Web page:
Getting a break in Hollywood is harder than it looks. So what if you have a small mountain of scripts? So what if you are convinced you can write Sofia Coppola under a table? Who do you know? Really? Who do you know?
I don’t know anyone with any connection to Hollywood, but I figured there had to be some stupid way to hustle smart scripts. Movie Ideas by Greg Lundgren was my stupid way. Ten treatments for major motion pictures. I printed 5,000 copies of this 45 pages staple bound booklet. It’s a lot of books when you seen them arrive on your doorstep in 50 pound boxes. I mailed them to four friends in Los Angeles with simple instructions: Place them in every dry cleaners, doctor's office lobby, art gallery, yoga studio, restaurant, hotel reception — place them in the habitat of Hollywood elite. So 5,000 copies hit the streets of west Los Angeles over a two day period. They were free, bright red and offered a twenty percent commission to anyone who knew anyone, who made movies. Twenty percent of whatever author's commission I would get. I thought it was a brilliant idea. Traditional channels never worked for me. It was time to think outside the box. Be aggressive (in a passive way). All I had to do now was wait.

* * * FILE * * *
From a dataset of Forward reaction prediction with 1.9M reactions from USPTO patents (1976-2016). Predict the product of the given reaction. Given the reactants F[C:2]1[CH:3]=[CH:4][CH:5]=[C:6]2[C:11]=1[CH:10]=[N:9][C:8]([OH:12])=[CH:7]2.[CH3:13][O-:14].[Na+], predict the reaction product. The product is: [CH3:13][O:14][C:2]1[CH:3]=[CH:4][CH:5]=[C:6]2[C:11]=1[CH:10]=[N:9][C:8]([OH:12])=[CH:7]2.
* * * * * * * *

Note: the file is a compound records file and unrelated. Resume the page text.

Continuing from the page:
My friends spread the books all over the place. The Getty Museum, the Writer's Guild, movie theaters in Westwood and coffee shops in Venice Beach. Every car windshield in the parking lot of Fred Segal in Beverly Hills. Every table at Canter's at 2:00 in the morning.
To date, not a single person has responded — no crazies, no posers, no Hollywood hitmen. I don’t like to think of it as failure, I see it as a waiting game. Someday Hair Slug will be a blockbuster, someday Columbia will garner the applause of the academy; someday Youth will make a terrific community theatre play. Failure is just a term for the impatient.
Update: I did get one interesting email from a screen writing professor at UCLA. She had been using my book as part of her class curriculum and a debate got started as to the success or failure of my project. She wanted an update. And a few years ago, a friend of mine attended a wedding at a posh private winery in northern California. A copy of 10 Movie Ideas by Greg Lundgren rested on the shelf of their library.
No story is ever completely over.